• In a real-world environment, the appearance of the object changes dramatically due to the change in view perspective, illumination, or deformation. As such, a single classifier cannot effectively detect objects whose appearance is subject to many changes. Classifier networks are general solutions based on the divide-and-conquer concept. The classifier networks must be trained to properly classify (detect, recognize) the particular object(s) of interest, such as an assembly line part. Generally, the process starts with an untrained network. A training pattern (e.g. images of the object in various poses and lighting conditions and possibly false target images) is presented to the network. The image signals are passed through the network to produce an output (classification result—yes/no object detection). The output results are evaluated and compared to optimal classification results and any differences are errors. This error can be a scalar function of weights that are assigned to features of the object image, for example. Some features are better than others for recognizing the object and may be assigned a greater weight. The weights are iteratively adjusted to reduce the error and thus give greater confidence in the classification network. It is desirable to automatically train a classification network with minimum error, time, and effort.
  • SUMMARY OF INVENTION
  • An objective of the present invention is to achieve automatic training of a classifier hierarchy. The present invention uses dynamic grouping to divide up training samples to train different classification nodes. At the beginning of the training, all samples are in the same group. A clustering process is applied in the feature space of the selected feature vectors with cluster indexes accumulated. The average of all the accumulated cluster indexes is used as the threshold for splitting the samples into two groups. When the splitting criterion is met, samples are split into two groups based on their similarity in the feature space.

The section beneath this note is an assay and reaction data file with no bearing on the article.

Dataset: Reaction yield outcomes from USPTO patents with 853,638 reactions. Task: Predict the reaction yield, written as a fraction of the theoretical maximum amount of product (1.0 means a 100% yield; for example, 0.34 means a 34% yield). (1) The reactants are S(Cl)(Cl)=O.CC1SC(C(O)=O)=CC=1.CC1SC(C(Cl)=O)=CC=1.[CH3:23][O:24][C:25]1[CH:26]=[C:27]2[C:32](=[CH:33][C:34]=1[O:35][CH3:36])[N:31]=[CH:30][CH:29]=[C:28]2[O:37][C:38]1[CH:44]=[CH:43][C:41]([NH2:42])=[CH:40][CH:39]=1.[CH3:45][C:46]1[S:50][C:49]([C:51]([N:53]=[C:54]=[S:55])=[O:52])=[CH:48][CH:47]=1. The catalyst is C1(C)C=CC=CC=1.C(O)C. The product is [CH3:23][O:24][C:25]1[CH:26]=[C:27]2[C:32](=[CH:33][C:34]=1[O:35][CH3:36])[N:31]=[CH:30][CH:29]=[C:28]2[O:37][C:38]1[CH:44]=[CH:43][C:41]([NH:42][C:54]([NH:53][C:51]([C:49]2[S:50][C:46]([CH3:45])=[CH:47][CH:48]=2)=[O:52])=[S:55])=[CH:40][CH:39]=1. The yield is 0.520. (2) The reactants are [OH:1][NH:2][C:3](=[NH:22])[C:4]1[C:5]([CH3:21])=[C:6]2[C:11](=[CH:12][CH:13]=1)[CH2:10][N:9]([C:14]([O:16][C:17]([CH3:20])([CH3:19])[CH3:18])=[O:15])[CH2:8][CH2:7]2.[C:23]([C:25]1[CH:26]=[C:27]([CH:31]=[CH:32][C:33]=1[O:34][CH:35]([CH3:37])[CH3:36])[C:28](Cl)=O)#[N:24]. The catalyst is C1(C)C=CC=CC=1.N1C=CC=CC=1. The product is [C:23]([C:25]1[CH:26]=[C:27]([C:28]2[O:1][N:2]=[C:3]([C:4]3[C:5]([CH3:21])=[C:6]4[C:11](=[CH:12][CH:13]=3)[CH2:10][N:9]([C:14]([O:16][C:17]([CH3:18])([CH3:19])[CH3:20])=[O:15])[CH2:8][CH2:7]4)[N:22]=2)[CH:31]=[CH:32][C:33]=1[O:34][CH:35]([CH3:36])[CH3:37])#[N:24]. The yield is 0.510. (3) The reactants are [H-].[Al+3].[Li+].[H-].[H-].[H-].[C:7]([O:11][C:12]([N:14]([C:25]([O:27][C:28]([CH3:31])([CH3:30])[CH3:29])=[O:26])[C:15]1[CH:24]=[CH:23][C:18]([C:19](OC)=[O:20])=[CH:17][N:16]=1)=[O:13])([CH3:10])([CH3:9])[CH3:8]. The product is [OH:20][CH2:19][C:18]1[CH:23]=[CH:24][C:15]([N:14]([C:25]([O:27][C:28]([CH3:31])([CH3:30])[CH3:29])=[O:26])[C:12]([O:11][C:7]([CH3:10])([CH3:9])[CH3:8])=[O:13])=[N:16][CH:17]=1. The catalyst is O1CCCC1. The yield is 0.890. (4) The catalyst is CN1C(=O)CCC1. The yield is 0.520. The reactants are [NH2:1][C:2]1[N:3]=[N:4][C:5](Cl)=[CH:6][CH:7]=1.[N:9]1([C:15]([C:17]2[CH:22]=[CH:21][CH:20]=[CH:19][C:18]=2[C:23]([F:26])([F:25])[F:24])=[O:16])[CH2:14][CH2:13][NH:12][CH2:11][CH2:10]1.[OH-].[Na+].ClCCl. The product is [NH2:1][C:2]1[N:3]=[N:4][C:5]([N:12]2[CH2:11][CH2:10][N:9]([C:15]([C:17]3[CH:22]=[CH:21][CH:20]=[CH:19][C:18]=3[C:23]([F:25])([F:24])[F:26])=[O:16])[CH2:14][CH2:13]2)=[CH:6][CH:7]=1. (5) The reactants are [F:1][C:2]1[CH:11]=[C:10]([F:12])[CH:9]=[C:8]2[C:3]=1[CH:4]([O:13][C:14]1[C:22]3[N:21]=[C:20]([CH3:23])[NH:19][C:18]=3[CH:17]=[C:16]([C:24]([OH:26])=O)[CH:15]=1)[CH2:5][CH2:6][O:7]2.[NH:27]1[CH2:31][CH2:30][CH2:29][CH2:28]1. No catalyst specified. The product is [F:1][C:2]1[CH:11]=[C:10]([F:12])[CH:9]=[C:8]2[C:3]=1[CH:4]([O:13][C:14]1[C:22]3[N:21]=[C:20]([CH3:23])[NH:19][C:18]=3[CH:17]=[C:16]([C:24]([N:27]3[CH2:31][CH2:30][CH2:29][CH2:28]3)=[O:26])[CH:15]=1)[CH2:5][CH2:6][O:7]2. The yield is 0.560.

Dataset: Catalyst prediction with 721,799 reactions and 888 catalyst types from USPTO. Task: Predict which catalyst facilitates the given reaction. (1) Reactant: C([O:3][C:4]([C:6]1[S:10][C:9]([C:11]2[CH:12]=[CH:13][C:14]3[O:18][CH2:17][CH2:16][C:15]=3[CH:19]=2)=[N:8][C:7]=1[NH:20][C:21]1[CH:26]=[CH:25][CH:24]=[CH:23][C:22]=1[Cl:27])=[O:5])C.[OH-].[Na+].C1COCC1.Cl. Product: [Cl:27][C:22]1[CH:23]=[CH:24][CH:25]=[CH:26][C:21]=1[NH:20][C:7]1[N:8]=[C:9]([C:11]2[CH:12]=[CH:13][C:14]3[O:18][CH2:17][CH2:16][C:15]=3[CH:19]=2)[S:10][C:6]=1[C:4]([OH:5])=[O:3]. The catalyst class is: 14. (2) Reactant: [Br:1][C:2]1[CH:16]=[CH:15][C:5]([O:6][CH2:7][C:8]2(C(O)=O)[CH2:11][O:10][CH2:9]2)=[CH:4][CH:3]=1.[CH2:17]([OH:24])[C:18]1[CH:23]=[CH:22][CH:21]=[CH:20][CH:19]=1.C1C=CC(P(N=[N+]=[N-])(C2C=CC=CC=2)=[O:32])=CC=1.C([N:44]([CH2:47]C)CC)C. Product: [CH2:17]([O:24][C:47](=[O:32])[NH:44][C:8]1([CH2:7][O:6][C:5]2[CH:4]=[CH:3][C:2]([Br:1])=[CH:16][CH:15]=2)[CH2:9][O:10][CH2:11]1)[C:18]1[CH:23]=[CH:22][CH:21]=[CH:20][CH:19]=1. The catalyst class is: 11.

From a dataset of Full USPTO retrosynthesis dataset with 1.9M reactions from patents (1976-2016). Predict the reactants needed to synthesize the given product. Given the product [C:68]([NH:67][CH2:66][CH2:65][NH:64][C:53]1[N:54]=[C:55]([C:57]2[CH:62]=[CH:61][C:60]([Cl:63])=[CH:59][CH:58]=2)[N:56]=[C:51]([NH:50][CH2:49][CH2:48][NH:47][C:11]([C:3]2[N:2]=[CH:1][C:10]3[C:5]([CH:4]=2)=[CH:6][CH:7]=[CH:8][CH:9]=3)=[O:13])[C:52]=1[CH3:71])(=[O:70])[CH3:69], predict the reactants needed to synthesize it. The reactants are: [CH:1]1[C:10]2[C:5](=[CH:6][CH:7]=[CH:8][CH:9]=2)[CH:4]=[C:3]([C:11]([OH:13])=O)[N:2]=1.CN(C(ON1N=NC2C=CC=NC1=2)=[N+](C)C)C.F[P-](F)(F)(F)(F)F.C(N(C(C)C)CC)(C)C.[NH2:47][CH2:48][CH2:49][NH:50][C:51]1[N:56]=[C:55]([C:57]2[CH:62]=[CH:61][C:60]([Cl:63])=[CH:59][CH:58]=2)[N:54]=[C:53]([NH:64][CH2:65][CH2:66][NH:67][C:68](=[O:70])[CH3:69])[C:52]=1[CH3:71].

• Each node is then trained using the group of training samples assigned to it as a result of the splitting. Training samples of a node might come from two sources. Training samples from different paths have different weights. The reason is that samples from the “no” path from a previous node might contain more outliers, as well as incorrectly split samples, than the samples from the “yes” path. The foregoing process is applied iteratively until some stopping criterion is met.
  • Other objects and attainments together with a fuller understanding of the invention will become apparent and appreciated by referring to the following description and claims taken in conjunction with the accompanying drawings.
  • BRIEF DESCRIPTION OF THE DRAWINGS
  • In the drawings wherein like reference symbols refer to like parts:
  • FIG. 1 is a general block diagram of an object processing device and system for utilizing the present invention;
  • FIG. 2 illustrates a structure of a classification node;
  • FIG. 3 illustrates a classifier hierarchy; and
  • FIG. 4 is a flowchart of the general method of the present invention.
  • DESCRIPTION OF THE PREFERRED EMBODIMENTS
  • In the following detailed description, reference is made to the accompanying drawings that show, by way of illustration, example embodiments of the invention. In the drawings, like numerals describe substantially similar components throughout the several views. These embodiments are described in sufficient detail to enable those skilled in the art to practice the invention. Other embodiments may be utilized and structural, logical and electrical changes may be made without departing from the scope of the present invention. Moreover, it is to be understood that the various embodiments of the invention, although different, are not necessarily mutually exclusive. For example, a particular feature, structure, or characteristic described in one embodiment may be included within other embodiments. The following detailed description is, therefore, not to be taken in a limiting sense, and the scope of the present invention is defined only by the appended claims, along with the full scope of equivalents to which such claims are entitled.
  • In general, example embodiments relate to methods, devices, and computer-readable media for training a classifier. Training samples are examined within the feature space, and grouped together to train classifier nodes. Errors that might occur during the grouping process are addressed by moving the rejected samples to train a sibling node. The training samples are images, particularly digital images of one or more objects.
  • A schematic representation of an example object processing device 100 is shown in FIG. 1. The object processing device 100 exchanges data with a host computer 150 by way of an intervening interface 102. Application programs and an object processing device driver may also be stored for access on the host computer 150. When an image retrieve command is received from the application program, for example, the object processing device driver controls conversion of the command data to a format suitable for the object processing device 100 and sends the converted command data to the object processing device 100. The driver also receives and interprets various signals and data from the object processing device 100, and provides necessary information to the user by way of the host computer 150.